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How to Manage Mounting Medical Bills

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Medical costs in today’s day and age can be overwhelming. The financial burden can cause some people to make unwise financial decisions, while causing others to stop seeking treatment altogether because of a lack of funds. As a nurse, I have seen some patients mortgage houses to pay off medical bills. I have seen other patients lose houses and cars because of the continual financial drain. It’s quite possible to lose everything due to the financial burden of medical care, but it doesn’t have to happen that way. It is possible to make it through the maze of medical costs without sacrificing everything that you hold dear. After years of accumulating medical expenses as a patient myself, I have learned many things about paying for these expenses, which you may find helpful, too.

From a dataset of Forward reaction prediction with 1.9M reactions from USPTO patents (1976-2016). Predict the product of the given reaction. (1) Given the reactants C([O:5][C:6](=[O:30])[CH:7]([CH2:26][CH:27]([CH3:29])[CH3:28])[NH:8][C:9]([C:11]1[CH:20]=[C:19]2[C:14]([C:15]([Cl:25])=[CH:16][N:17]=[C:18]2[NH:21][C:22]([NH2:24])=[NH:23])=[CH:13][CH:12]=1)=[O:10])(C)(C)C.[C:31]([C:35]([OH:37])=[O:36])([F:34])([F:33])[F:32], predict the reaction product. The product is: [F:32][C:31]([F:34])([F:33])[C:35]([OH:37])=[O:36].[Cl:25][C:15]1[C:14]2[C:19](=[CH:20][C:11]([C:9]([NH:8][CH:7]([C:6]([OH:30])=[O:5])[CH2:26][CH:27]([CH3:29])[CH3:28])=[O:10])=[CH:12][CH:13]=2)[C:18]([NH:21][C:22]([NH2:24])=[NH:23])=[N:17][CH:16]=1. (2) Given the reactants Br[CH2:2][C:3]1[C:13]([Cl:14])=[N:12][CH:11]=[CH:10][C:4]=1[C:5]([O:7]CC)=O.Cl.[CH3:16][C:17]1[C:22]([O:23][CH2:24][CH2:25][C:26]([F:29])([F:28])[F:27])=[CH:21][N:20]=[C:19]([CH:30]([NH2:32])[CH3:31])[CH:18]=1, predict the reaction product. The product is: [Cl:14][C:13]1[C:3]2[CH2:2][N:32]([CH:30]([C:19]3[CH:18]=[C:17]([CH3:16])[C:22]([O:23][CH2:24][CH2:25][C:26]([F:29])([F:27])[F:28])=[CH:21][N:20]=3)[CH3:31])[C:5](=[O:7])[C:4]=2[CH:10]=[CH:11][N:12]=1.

Following are a few ideas to help you if you find yourself with mounting stacks of medical bills on your counter:

1.     Check your medical bills to ensure you are not being charged for unnecessary costs. Hospitals and clinics bill insurance (and you) based on a diagnosis code or procedure code. This means that they bill for an estimated cost of the entire procedure rather than the actual procedural costs itself, including the cost of paying medical professionals, use of facility equipment, and the number of supplies used during a procedure. It is possible that you are being charged for items or services that you don’t actually need so ask for itemized statements when necessary. If you were billed for a particular item or service that you did not use, it can be removed from the bill, or the amount can be refunded to you if payment was already received.